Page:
After recently hearing oral argument in Lamps Plus Inc. v. Varela, the United States Supreme Court is set to decide whether the Federal Arbitration Act forecloses a state-law interpretation of an arbitration agreement that would result in permitting class arbitration. Arbitration is a function of contract, and therefore parties may agree to aggregated arbitrations in

Today the Senate struck down a new Consumer Financial Protection Bureau (“CFPB”) rule which would have prohibited providers of financial products and services from including class action waivers in their arbitration agreements with consumers. The action is a win for the financial services industry.

Background

Way back in March 2015 we blogged about the CFPB’s

On Monday, the U.S. Supreme Court issued its highly-anticipated opinion in  DirecTV, Inc. v. Imburgia et al., 577 U.S. ___ (2015), which reaffirmed its ruling in AT&T Mobility LLC v. Concepcion, 56 U.S. 333 (2011), dealing yet another blow to California Courts’ attempts to invalidate class action waivers.

Background

The plaintiffs in Imburgia

CFPBOne of the largest issues to loom over the class action battlefield in the past decade has been the use of arbitration clauses in consumer contractual relationships.  As many know, and as discussed in our sister blog, Workplace Class Action Blog, the United States Supreme Court’s seminal 2011 decision in AT&T Mobility v. Concepcion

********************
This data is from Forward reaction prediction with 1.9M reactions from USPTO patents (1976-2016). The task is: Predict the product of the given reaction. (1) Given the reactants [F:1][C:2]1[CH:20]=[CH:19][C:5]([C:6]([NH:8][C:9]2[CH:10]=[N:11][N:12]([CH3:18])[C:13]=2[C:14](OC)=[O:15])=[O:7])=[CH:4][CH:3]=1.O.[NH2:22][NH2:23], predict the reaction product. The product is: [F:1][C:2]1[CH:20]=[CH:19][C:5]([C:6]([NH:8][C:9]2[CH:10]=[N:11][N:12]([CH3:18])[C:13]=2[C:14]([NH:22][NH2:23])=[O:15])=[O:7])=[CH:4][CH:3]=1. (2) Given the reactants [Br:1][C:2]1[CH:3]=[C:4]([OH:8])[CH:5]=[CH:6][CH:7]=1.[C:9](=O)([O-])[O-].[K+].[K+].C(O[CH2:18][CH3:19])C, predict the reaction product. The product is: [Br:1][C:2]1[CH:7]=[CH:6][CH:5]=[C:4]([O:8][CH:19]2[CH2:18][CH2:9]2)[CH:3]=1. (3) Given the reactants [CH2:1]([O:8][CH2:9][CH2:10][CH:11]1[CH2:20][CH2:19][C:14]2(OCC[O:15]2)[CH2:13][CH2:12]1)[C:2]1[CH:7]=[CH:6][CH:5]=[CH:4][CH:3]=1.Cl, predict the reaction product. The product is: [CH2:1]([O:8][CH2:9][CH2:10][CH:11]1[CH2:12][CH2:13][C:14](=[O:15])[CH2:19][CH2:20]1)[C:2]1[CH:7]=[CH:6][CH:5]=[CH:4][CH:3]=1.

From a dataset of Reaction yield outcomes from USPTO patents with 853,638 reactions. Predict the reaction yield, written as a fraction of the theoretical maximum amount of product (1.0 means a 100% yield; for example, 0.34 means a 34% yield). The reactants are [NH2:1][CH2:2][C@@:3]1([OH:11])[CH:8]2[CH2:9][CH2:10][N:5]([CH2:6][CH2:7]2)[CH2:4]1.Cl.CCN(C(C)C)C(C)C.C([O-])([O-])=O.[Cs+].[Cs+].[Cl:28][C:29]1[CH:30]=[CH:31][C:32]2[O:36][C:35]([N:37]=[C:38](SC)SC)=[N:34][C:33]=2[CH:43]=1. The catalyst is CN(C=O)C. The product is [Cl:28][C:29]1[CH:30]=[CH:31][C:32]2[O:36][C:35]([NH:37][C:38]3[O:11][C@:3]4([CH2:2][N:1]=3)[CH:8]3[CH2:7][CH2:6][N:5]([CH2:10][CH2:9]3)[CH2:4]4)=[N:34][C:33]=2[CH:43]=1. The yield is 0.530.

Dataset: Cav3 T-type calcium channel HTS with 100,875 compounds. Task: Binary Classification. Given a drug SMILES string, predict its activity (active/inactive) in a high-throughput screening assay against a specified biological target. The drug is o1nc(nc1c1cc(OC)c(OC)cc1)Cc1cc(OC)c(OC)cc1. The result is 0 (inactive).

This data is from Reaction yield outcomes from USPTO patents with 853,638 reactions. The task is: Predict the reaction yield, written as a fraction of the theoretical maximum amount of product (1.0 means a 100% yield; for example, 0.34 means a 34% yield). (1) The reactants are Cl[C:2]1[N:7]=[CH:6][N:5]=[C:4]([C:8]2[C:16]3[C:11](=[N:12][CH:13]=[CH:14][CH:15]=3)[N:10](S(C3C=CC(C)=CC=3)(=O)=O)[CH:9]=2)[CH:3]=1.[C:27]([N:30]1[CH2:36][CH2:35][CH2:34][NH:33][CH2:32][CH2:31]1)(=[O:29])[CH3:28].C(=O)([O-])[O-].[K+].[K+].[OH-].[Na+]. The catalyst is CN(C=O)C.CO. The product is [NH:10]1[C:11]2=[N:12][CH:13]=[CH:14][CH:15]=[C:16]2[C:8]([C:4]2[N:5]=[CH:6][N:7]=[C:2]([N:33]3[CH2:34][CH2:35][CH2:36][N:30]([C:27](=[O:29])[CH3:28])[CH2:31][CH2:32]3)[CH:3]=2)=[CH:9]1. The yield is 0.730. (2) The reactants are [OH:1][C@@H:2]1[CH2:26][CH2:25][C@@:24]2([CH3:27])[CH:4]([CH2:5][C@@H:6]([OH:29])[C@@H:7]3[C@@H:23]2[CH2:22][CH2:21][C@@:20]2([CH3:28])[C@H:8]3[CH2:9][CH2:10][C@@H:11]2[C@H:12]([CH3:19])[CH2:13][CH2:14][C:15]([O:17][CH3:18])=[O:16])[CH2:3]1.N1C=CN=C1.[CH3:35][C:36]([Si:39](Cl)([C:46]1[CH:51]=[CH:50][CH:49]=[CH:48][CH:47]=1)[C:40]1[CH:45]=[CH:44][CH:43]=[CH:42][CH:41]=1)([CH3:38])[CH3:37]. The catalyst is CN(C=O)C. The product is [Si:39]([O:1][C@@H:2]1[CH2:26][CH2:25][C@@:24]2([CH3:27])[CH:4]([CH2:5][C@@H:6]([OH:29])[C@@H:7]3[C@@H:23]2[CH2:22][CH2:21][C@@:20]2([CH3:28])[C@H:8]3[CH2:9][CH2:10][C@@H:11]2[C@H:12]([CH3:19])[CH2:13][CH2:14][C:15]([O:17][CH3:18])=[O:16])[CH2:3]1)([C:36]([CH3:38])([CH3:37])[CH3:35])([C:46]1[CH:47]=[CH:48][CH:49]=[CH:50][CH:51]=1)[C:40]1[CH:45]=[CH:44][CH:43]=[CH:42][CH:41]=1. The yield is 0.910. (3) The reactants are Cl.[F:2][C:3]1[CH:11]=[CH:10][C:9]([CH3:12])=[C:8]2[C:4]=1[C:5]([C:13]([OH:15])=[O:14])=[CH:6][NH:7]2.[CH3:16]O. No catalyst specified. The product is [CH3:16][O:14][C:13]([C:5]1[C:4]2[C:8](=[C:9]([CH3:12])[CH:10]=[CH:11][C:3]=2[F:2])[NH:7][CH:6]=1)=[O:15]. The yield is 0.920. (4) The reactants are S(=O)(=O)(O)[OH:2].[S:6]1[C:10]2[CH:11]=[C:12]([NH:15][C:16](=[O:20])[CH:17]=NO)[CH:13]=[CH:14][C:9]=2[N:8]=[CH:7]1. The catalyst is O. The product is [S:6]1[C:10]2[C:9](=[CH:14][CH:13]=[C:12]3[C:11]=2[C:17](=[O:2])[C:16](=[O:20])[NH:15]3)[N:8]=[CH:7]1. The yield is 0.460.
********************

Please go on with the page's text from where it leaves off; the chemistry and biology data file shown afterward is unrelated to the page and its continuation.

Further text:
In American Express Co. v. Italian Colors Restaurant, the Supreme Court held in a 5-3 decision that class waivers in arbitration agreements are enforceable, even if the plaintiff’s cost of arbitrating her federal statutory claim exceeds her potential recovery.

Background

Italian Colors brought a class action against American Express for alleged federal antitrust violations

On June 10, 2013, the Supreme Court issued an arbitration decision underscoring the importance of including express class waivers in arbitration agreements.  In a unanimous decision, the Supreme Court upheld an arbitrator’s ruling that an arguably ambiguous arbitration provision permitted class arbitration.  Oxford Health Plans, LLC v. Sutter, No. 12-135, 2013 WL 2459522, 569

Notwithstanding the U.S. Supreme Court’s 2011 decision in AT&T Mobility v. Concepcion, California courts continue to muddle through whether a court can mandate classwide arbitration, particularly in the context of arbitration agreements between employer and employee.  Truly Nolen of America v. Superior Court, decided this week by California’s Fourth District Court of Appeal,